Searching for Goldilocks

Query Interpretation

While some amount of diversity in search results is a good thing, we shouldn’t conflate it with query ambiguity. For example, a search for images of “bows”, could be an attempt to find decorative knots, weapons for shooting arrows, or people bowing. But no reasonable searcher would look for more than one of the above.

Too Much

Let’s now assume that the search results are consistent with a single query interpretation. There may still be too much diversity, even to support exploratory search intents. How much diversity is too much?

Too Little

Let’s turn to the other extreme: what is the risk of having too little diversity?

Just Right

Like Goldilocks, the searcher wants an amount of diversity that’s not too much, not too little, but just right. Enough diversity to make the exploration interesting, but not such much as to bring on the curse of dimensionality and the ensuing cognitive overload.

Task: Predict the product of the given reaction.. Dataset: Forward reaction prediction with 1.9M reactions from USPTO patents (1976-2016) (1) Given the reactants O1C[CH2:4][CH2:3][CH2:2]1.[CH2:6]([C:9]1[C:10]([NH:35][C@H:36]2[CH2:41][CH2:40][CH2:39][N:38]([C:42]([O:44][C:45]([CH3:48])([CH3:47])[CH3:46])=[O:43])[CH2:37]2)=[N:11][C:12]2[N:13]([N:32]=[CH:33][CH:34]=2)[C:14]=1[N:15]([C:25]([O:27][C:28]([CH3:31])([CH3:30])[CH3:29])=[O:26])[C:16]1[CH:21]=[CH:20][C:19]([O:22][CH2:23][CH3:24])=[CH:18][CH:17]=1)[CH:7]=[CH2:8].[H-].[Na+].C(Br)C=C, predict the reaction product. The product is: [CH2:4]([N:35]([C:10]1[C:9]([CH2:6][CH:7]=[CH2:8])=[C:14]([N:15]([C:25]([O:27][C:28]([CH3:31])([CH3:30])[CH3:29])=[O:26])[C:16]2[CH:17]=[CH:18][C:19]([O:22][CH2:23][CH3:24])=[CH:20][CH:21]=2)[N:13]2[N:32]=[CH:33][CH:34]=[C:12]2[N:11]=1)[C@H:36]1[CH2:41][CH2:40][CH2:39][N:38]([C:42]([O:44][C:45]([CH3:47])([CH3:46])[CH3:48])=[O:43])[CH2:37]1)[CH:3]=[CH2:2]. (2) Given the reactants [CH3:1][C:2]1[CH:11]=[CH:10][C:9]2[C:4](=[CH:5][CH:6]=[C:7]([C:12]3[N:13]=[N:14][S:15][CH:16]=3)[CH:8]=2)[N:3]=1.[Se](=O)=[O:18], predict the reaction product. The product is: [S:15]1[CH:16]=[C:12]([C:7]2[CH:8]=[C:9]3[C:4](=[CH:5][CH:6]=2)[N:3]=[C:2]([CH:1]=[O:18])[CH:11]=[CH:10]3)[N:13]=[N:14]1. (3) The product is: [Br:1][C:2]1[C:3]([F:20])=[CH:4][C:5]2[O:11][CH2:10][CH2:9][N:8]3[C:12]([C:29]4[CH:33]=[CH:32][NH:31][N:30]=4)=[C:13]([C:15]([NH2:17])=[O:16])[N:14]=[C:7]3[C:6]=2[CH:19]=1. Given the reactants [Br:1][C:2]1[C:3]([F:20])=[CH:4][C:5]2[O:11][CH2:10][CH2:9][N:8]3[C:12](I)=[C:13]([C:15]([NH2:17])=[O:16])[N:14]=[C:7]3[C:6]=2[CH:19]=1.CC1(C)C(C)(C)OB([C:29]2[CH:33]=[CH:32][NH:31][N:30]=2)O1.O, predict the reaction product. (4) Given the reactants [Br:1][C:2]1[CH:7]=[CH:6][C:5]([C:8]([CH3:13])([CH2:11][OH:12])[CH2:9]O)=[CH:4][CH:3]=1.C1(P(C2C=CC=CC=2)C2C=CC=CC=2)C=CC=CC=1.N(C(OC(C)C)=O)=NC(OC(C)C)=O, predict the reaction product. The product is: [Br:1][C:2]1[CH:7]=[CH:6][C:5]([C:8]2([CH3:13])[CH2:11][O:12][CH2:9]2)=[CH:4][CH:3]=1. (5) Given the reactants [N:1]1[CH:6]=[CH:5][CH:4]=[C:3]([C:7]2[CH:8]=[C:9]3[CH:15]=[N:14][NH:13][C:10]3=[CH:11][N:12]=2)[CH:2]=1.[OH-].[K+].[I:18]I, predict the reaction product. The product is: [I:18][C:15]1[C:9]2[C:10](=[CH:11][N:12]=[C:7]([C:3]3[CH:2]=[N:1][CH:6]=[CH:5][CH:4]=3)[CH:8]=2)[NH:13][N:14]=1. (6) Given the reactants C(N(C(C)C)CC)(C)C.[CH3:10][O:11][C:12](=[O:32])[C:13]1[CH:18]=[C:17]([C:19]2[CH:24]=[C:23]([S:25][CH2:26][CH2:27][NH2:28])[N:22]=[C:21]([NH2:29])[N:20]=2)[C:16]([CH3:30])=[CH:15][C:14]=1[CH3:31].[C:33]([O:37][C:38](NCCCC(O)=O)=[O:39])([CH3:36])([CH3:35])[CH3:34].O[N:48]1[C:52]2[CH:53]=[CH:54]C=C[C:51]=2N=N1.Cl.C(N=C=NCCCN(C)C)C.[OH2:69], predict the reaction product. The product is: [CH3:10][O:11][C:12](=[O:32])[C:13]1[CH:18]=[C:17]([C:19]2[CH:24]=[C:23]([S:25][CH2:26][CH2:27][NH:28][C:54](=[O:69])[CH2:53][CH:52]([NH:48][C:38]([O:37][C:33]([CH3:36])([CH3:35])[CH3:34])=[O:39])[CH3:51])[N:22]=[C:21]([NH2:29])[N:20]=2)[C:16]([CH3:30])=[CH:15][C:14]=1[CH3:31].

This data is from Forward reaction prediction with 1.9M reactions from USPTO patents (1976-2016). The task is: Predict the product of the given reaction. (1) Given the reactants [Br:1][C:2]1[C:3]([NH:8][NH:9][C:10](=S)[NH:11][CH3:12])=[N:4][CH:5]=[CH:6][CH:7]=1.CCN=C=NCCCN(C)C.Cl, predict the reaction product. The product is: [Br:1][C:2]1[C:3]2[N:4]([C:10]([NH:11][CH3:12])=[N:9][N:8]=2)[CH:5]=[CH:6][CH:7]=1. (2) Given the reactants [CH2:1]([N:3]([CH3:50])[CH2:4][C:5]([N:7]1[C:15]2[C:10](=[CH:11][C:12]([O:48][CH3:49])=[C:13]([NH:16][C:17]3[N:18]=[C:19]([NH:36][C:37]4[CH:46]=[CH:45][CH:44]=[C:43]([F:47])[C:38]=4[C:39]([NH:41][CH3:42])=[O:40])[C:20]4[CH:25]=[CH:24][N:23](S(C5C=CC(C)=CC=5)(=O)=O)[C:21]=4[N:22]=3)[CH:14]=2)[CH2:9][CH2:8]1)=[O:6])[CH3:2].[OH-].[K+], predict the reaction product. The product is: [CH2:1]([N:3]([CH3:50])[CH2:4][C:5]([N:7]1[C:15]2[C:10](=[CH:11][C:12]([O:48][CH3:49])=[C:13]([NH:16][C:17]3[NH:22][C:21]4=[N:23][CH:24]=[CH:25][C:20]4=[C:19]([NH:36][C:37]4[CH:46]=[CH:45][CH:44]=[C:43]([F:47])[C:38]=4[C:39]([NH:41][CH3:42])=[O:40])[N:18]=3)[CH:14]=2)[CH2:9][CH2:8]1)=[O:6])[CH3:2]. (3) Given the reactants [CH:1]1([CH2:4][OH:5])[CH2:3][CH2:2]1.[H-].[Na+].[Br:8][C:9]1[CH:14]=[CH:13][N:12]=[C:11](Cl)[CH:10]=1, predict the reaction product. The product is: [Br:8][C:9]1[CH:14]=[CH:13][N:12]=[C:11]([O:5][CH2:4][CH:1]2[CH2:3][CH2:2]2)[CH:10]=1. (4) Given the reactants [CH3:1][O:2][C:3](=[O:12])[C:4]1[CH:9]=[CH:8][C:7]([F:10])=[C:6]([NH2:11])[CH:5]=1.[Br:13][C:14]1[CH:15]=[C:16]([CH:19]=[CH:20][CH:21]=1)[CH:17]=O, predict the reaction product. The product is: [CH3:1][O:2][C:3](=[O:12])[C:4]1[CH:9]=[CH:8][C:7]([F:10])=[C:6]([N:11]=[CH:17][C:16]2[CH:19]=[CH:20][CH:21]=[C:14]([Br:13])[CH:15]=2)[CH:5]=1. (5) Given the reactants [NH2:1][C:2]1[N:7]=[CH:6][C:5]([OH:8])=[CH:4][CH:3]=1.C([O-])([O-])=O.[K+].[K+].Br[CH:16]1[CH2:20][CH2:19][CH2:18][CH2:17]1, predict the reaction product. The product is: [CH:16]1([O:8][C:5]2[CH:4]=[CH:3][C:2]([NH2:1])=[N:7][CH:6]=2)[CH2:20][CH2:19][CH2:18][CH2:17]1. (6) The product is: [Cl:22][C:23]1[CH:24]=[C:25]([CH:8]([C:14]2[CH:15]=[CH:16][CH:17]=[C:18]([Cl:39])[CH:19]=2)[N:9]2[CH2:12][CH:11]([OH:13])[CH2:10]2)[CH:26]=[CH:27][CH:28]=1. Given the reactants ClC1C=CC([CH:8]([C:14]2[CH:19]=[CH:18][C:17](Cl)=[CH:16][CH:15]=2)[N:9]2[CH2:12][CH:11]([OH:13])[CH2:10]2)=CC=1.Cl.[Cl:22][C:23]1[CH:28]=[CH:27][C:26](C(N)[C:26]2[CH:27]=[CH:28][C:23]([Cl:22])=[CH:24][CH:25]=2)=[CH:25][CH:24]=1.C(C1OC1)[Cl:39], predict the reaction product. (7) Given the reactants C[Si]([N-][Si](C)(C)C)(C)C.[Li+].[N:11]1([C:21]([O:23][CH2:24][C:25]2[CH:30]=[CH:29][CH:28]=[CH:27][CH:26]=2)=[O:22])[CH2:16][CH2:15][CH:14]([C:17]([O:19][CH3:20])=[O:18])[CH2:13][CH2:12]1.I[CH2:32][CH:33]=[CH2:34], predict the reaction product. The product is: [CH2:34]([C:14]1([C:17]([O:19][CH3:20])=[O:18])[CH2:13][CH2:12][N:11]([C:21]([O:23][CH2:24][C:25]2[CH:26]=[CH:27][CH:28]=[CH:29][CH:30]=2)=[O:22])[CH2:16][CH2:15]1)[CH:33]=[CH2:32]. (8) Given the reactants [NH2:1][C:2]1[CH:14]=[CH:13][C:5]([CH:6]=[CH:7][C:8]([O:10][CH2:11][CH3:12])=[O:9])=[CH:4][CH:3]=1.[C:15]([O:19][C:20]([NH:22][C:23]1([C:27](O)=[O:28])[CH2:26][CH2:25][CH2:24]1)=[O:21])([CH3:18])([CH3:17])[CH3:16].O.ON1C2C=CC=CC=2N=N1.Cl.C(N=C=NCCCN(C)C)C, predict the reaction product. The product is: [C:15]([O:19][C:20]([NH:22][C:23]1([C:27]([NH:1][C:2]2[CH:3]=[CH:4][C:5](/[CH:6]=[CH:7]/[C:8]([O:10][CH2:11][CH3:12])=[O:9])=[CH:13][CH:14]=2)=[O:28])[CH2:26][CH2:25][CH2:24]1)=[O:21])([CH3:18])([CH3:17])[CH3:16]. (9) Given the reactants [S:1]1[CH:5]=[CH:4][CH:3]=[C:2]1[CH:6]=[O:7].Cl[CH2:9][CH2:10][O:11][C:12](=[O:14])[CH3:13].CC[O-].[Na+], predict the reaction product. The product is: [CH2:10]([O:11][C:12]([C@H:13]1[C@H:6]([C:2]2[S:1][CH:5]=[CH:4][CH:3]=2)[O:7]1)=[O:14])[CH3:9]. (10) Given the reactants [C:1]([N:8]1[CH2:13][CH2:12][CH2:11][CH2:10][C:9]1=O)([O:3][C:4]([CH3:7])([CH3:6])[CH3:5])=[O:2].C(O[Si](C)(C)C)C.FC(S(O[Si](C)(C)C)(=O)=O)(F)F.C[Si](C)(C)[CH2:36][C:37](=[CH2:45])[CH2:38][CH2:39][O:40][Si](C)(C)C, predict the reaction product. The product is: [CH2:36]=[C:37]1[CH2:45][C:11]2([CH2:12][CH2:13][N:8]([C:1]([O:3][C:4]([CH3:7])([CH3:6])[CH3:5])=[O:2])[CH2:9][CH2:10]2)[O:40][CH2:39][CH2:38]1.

Finding the Peak

How do we find the peak of the Wundt Curve? We need to quantify the diversity of the result set and then vary it until we find the amount that maximizes users’ effective and enjoyable exploration of the results.

Now What?

As per my earlier disclaimer, I don’t have a silver bullet here, just a framework to offer guidance. Defining diversity, measuring search happiness, and providing just the right of amount of the former to optimize for the latter — these are all hard problems. But I hope I’ve succeeded in calling your attention to some of the unique challenges of exploratory search, and that the framework I’ve offered proves useful to those of you working on search engines.



High-Class Consultant.

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